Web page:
Justice Mukherjee in this illuminating judgement laid down the following points of Indian law:

The Indian Law of frustration which term is interchangeable with supervening impossibility is embodied in Section 56 of Indian Contract Act, 1872 as a positive rule of law which does not leave the matter to the intention of the parties and casts the duty on the court to decide whether the contract is ended by frustration;

To the extent the Indian Contract Act deals with a particular matter, it is exhaustive and it is not permissible to import English principles dehors the provisions in the Act. The English decisions have persuasive value but the several theories of the frustration of English law do not bind us;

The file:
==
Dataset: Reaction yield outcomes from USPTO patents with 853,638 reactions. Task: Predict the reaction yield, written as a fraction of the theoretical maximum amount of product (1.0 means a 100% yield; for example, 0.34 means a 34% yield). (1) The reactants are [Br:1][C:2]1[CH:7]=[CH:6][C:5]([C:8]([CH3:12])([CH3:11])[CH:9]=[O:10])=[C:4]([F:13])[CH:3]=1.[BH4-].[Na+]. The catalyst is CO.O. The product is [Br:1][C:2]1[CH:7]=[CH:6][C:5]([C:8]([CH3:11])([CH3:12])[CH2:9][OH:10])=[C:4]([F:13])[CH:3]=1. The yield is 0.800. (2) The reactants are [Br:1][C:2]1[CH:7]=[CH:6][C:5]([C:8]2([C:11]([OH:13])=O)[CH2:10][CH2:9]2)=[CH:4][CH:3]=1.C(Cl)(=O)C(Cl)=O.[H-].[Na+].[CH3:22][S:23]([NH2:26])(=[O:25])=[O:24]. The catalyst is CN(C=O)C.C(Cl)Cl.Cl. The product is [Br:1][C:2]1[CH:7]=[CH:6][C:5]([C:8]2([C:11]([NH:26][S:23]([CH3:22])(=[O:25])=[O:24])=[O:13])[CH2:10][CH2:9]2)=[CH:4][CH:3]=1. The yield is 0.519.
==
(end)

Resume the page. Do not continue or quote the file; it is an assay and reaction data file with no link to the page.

When the whole purpose or basis of the contract is frustrated by the intrusion or occurrence of an unexpected or change of circumstances beyond the contemplation of the parties, it is the duty of the court to give relief and hold the contract frustrated and ended as it is really a rule of positive law under Section 56 of the Indian Contract Act, 1872;

Section 56 of the Indian Contract Act, 1872 lays down the rule of positive law, not dependent on the intention of the parties but only evidence and the court has to form its own conclusion by examining the contract and the circumstances; and

When there is frustration, the contract is dissolved automatically and does not depend on rescission or repudiation or breach or choice or election of either party, and the court has to decide ex post facto.